I hope that things change.

Do one thing for me and any older gentlefolk you might care about.  Ask them who their phone providers are and make a note of the fault line number and account number so that if you can’t get hold of your older & gentlefolk then at least you will be able to get hold of their phone providers who will then contact Mr BT Openreach, because until something changes there is no way of reporting a major incident.




Teachers’ Strike. Today. So there you go. I’m not affected by the strike in as much as my day is hugely disrupted or I am scrabbling for childcare, but I do have one child at home whilst the other two go to school. School is a place of learning, it is not my childcare arrangement. My children being in school allows me to get on with my day without my children but it is in no way childcare in my mind.

I do have sympathy for teachers who do much much more than teach, they spend hours – long hours – working into the night to the detriment of their family and home life. I saw that first hand whilst trying to drag Mabel* out to play but no she couldn’t as she had marking to do. *not her real name

It’s wrong that the travel industry increases the prices in school holidays so is it any wonder people take their children out of school? That’s an issue the Government should be addressing.

The teachers who strike today won’t get paid.

I want my children taught by experienced, invigorated teachers who have the energy and enthusiasm to inspire and encourage them. I have friends who have left teaching just a few years before retiring, one is going part time to reduce her stress and one isn’t looking forward to working until 68. I don’t want my children to be constantly taught by supply teachers with no continuity, I don’t want my children to be taught by burnt out teachers, I don’t want my children’s prospects ruined by disruption.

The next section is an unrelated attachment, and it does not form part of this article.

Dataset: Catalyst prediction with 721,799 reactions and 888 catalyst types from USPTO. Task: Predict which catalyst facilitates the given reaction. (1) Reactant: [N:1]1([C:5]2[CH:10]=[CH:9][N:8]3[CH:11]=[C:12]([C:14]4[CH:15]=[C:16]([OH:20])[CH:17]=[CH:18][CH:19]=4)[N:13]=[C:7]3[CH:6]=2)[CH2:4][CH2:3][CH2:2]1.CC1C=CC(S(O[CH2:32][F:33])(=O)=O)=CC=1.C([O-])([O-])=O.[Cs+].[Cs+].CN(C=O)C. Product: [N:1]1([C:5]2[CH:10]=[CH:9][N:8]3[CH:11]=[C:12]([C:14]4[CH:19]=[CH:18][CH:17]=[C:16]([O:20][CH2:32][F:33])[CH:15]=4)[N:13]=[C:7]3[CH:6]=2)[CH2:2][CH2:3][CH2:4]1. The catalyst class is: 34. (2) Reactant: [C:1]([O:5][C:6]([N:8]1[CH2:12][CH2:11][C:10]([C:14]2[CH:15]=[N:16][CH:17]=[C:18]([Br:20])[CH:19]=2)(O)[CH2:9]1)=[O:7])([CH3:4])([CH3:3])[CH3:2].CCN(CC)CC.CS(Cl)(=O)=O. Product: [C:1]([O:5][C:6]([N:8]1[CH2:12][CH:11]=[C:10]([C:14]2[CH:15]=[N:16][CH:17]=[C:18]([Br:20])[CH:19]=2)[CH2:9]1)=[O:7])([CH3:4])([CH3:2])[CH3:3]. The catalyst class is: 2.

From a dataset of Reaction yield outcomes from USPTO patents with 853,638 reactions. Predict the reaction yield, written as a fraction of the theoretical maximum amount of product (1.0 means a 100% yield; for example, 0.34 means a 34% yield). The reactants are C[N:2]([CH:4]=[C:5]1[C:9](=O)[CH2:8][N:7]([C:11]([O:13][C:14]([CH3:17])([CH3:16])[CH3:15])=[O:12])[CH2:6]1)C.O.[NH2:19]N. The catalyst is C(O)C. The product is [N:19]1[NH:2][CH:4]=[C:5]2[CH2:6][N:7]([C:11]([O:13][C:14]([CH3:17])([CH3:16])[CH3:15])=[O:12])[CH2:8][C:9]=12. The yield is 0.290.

There is a lot of discussion about the strikes and I appreciate everyone’s opinions but this post was written by me and it’s my understanding of today having spoken to those friends who are teachers. I’ve chosen not to chat to political friends as they are not teachers, or Gove himself as he is not a teacher.

I have written as a mother and a friend. I am not a political animal and I will neither agree nor disagree with some teachers who have made the decision to strike.